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Let $\mathcal{F}$ be a sheaf over $X$ and $\mathcal{U}=\{U_i\}_{i\in I}$ a covering of $X$.

I say that $\mathcal{U}$ is acyclic for $\mathcal{F}$ if $H^k(U_{i_0 \ldots U_n}, \mathcal{F}|_{U_{i_0 \ldots U_n}})=0$ for every $i_0 \ldots i_n \in I$ and every $k>0$, where $U_{i_0 \ldots U_n} = U_{i_0} \cap\cdots \cap U_{i_n}$ and the $H^k$ are the cohomology groups defined via resolutions (ie, using derived catergories).

My question is: given a sheaf $\mathcal{F}$, is it always possible to find an acyclic covering for it? My guess is that the answer is yes, but I don't know if my proof is ok.

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up vote 2 down vote accepted

To build a counterexample, it is enough to exhibit a space $X$ with a point $x$ such that no neighborhood of $x$ in $X$ is acyclic. $\mathbb R^2\setminus\{1/n:n\in\mathbb N\}$ should do (use the constant sheaf $\underline{\mathbb Z}$)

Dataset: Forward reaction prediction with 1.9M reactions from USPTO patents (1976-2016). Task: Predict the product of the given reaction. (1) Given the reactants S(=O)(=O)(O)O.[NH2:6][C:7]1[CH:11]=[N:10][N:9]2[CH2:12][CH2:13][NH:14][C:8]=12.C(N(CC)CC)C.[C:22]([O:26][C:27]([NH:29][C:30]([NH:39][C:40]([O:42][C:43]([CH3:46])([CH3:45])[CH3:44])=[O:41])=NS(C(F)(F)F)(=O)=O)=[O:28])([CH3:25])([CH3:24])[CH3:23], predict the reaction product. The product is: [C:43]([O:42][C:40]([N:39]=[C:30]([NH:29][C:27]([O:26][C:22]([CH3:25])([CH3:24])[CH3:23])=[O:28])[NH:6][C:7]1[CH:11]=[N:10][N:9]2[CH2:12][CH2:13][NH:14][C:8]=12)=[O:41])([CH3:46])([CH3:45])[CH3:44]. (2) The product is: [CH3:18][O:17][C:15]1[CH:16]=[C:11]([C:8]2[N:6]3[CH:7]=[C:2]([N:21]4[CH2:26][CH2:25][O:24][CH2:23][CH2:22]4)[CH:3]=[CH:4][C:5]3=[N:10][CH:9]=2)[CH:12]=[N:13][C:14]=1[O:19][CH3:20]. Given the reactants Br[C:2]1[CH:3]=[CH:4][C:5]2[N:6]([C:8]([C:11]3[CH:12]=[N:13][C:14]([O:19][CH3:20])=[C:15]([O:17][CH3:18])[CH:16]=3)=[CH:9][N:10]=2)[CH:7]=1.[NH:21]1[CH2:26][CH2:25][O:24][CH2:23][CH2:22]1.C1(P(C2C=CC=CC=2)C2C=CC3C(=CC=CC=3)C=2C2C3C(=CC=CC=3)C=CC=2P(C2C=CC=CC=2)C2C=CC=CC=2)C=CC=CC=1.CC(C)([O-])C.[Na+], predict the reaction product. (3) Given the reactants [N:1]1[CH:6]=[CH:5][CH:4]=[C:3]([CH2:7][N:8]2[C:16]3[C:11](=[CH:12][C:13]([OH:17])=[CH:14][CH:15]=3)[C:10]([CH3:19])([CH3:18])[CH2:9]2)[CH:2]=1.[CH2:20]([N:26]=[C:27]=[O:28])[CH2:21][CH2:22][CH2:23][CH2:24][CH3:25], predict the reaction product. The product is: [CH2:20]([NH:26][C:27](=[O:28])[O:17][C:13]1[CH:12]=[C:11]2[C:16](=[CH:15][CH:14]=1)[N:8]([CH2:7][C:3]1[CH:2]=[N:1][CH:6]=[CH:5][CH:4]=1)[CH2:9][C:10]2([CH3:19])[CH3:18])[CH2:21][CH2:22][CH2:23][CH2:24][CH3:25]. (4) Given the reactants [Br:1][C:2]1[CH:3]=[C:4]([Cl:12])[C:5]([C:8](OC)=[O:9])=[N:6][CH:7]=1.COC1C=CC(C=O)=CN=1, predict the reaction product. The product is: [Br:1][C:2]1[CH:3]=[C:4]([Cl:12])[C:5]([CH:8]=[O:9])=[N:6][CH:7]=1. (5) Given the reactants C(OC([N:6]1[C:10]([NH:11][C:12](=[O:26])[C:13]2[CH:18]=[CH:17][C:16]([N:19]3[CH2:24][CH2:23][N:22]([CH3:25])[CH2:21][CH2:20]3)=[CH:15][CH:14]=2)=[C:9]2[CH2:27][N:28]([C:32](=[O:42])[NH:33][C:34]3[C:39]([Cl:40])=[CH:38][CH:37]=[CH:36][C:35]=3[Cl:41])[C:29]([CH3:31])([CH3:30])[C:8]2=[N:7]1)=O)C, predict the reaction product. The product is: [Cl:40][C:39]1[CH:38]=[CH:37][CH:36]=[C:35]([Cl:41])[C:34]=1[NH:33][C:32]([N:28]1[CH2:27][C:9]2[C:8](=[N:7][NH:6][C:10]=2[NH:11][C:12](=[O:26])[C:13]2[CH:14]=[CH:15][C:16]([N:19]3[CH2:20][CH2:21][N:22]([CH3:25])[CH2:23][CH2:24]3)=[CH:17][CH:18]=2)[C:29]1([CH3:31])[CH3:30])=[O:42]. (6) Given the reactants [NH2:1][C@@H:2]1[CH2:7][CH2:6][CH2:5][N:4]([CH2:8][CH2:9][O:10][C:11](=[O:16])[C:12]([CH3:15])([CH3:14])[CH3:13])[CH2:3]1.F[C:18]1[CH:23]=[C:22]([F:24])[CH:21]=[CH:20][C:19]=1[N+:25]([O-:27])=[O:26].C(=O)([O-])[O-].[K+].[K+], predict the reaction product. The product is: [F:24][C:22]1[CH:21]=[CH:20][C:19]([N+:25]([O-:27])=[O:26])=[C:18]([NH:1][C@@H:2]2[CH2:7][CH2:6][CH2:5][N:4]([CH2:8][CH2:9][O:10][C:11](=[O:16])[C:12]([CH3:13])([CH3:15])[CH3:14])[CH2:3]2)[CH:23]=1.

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What if $X$ is paracompact? Does there exist a counterexample? –  Lucas Kaufmann Dec 21 '11 at 21:20
    
@Lucas, my example is paracompact, since it is a metric space. –  Mariano Suárez-Alvarez Dec 21 '11 at 21:24
    
Of course, you are right. –  Lucas Kaufmann Dec 21 '11 at 21:38
    
I was trying to see why cech and derived functor cohomology agree. I managed to show that for acyclic coverings we have $\check{H}^i(\mathcal{U},\mathcal{F}) \simeq H^i(X,\mathcal{F})$ but i dont know what happens in the limit without using that every covering admits an acyclic subcovering. Do you know how to do this? –  Lucas Kaufmann Dec 21 '11 at 22:01
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